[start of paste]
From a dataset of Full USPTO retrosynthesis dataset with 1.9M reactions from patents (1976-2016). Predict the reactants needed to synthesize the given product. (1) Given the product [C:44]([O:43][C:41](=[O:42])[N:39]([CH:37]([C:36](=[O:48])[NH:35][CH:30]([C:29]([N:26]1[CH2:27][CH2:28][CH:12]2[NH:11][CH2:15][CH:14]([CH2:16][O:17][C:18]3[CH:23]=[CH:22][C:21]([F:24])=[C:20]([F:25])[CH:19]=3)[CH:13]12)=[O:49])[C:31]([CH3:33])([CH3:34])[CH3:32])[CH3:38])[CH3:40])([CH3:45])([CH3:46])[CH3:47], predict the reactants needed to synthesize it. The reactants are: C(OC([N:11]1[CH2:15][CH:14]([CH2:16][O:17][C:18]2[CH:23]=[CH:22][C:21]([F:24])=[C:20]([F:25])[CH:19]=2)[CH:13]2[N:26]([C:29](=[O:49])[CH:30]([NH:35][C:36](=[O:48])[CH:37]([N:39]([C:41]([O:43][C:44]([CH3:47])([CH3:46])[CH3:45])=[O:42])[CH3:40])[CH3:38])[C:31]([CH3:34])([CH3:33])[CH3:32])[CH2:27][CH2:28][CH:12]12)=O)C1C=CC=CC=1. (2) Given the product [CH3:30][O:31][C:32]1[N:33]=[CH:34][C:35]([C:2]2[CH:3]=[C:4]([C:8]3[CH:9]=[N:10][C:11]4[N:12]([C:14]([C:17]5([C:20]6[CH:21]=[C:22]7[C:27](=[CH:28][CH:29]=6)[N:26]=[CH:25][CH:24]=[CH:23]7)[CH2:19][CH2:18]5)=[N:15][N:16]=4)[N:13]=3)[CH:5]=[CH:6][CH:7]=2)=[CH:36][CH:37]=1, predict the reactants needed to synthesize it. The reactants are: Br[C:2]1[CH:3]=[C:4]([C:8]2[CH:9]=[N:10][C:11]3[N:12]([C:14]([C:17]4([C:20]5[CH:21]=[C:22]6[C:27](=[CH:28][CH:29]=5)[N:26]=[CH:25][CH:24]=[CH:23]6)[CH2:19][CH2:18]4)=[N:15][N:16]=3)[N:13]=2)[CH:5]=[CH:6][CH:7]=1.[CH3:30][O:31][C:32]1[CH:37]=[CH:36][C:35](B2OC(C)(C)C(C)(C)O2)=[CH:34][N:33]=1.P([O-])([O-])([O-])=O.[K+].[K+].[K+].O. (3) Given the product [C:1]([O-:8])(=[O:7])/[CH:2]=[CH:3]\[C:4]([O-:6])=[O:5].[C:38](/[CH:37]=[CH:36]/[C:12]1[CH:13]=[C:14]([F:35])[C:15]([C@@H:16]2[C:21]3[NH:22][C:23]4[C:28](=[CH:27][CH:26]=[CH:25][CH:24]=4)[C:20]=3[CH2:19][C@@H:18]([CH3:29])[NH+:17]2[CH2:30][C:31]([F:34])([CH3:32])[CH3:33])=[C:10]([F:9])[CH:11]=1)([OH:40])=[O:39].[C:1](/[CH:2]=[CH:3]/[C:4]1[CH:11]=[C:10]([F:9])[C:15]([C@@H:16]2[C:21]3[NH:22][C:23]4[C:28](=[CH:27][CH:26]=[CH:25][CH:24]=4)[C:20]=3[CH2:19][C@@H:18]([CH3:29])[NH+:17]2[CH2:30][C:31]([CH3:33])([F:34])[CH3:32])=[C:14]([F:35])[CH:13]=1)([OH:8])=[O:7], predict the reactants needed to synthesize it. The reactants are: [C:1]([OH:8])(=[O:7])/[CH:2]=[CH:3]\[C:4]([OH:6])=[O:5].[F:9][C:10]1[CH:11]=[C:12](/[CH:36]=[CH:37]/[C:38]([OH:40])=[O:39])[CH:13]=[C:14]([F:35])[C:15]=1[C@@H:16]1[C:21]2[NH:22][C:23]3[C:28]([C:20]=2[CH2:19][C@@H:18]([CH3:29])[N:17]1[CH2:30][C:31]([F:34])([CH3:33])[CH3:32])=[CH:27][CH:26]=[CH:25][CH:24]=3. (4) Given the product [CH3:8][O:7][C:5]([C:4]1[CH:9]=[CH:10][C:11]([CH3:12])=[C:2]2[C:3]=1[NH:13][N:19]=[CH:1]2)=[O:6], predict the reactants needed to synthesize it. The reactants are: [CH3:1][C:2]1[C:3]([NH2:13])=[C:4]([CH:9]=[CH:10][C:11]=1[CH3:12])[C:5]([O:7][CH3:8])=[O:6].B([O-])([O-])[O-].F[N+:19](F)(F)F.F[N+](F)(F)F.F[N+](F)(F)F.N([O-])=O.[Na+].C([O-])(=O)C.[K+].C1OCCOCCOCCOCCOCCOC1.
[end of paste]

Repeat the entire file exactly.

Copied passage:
From a dataset of Full USPTO retrosynthesis dataset with 1.9M reactions from patents (1976-2016). Predict the reactants needed to synthesize the given product. (1) Given the product [C:44]([O:43][C:41](=[O:42])[N:39]([CH:37]([C:36](=[O:48])[NH:35][CH:30]([C:29]([N:26]1[CH2:27][CH2:28][CH:12]2[NH:11][CH2:15][CH:14]([CH2:16][O:17][C:18]3[CH:23]=[CH:22][C:21]([F:24])=[C:20]([F:25])[CH:19]=3)[CH:13]12)=[O:49])[C:31]([CH3:33])([CH3:34])[CH3:32])[CH3:38])[CH3:40])([CH3:45])([CH3:46])[CH3:47], predict the reactants needed to synthesize it. The reactants are: C(OC([N:11]1[CH2:15][CH:14]([CH2:16][O:17][C:18]2[CH:23]=[CH:22][C:21]([F:24])=[C:20]([F:25])[CH:19]=2)[CH:13]2[N:26]([C:29](=[O:49])[CH:30]([NH:35][C:36](=[O:48])[CH:37]([N:39]([C:41]([O:43][C:44]([CH3:47])([CH3:46])[CH3:45])=[O:42])[CH3:40])[CH3:38])[C:31]([CH3:34])([CH3:33])[CH3:32])[CH2:27][CH2:28][CH:12]12)=O)C1C=CC=CC=1. (2) Given the product [CH3:30][O:31][C:32]1[N:33]=[CH:34][C:35]([C:2]2[CH:3]=[C:4]([C:8]3[CH:9]=[N:10][C:11]4[N:12]([C:14]([C:17]5([C:20]6[CH:21]=[C:22]7[C:27](=[CH:28][CH:29]=6)[N:26]=[CH:25][CH:24]=[CH:23]7)[CH2:19][CH2:18]5)=[N:15][N:16]=4)[N:13]=3)[CH:5]=[CH:6][CH:7]=2)=[CH:36][CH:37]=1, predict the reactants needed to synthesize it. The reactants are: Br[C:2]1[CH:3]=[C:4]([C:8]2[CH:9]=[N:10][C:11]3[N:12]([C:14]([C:17]4([C:20]5[CH:21]=[C:22]6[C:27](=[CH:28][CH:29]=5)[N:26]=[CH:25][CH:24]=[CH:23]6)[CH2:19][CH2:18]4)=[N:15][N:16]=3)[N:13]=2)[CH:5]=[CH:6][CH:7]=1.[CH3:30][O:31][C:32]1[CH:37]=[CH:36][C:35](B2OC(C)(C)C(C)(C)O2)=[CH:34][N:33]=1.P([O-])([O-])([O-])=O.[K+].[K+].[K+].O. (3) Given the product [C:1]([O-:8])(=[O:7])/[CH:2]=[CH:3]\[C:4]([O-:6])=[O:5].[C:38](/[CH:37]=[CH:36]/[C:12]1[CH:13]=[C:14]([F:35])[C:15]([C@@H:16]2[C:21]3[NH:22][C:23]4[C:28](=[CH:27][CH:26]=[CH:25][CH:24]=4)[C:20]=3[CH2:19][C@@H:18]([CH3:29])[NH+:17]2[CH2:30][C:31]([F:34])([CH3:32])[CH3:33])=[C:10]([F:9])[CH:11]=1)([OH:40])=[O:39].[C:1](/[CH:2]=[CH:3]/[C:4]1[CH:11]=[C:10]([F:9])[C:15]([C@@H:16]2[C:21]3[NH:22][C:23]4[C:28](=[CH:27][CH:26]=[CH:25][CH:24]=4)[C:20]=3[CH2:19][C@@H:18]([CH3:29])[NH+:17]2[CH2:30][C:31]([CH3:33])([F:34])[CH3:32])=[C:14]([F:35])[CH:13]=1)([OH:8])=[O:7], predict the reactants needed to synthesize it. The reactants are: [C:1]([OH:8])(=[O:7])/[CH:2]=[CH:3]\[C:4]([OH:6])=[O:5].[F:9][C:10]1[CH:11]=[C:12](/[CH:36]=[CH:37]/[C:38]([OH:40])=[O:39])[CH:13]=[C:14]([F:35])[C:15]=1[C@@H:16]1[C:21]2[NH:22][C:23]3[C:28]([C:20]=2[CH2:19][C@@H:18]([CH3:29])[N:17]1[CH2:30][C:31]([F:34])([CH3:33])[CH3:32])=[CH:27][CH:26]=[CH:25][CH:24]=3. (4) Given the product [CH3:8][O:7][C:5]([C:4]1[CH:9]=[CH:10][C:11]([CH3:12])=[C:2]2[C:3]=1[NH:13][N:19]=[CH:1]2)=[O:6], predict the reactants needed to synthesize it. The reactants are: [CH3:1][C:2]1[C:3]([NH2:13])=[C:4]([CH:9]=[CH:10][C:11]=1[CH3:12])[C:5]([O:7][CH3:8])=[O:6].B([O-])([O-])[O-].F[N+:19](F)(F)F.F[N+](F)(F)F.F[N+](F)(F)F.N([O-])=O.[Na+].C([O-])(=O)C.[K+].C1OCCOCCOCCOCCOCCOC1.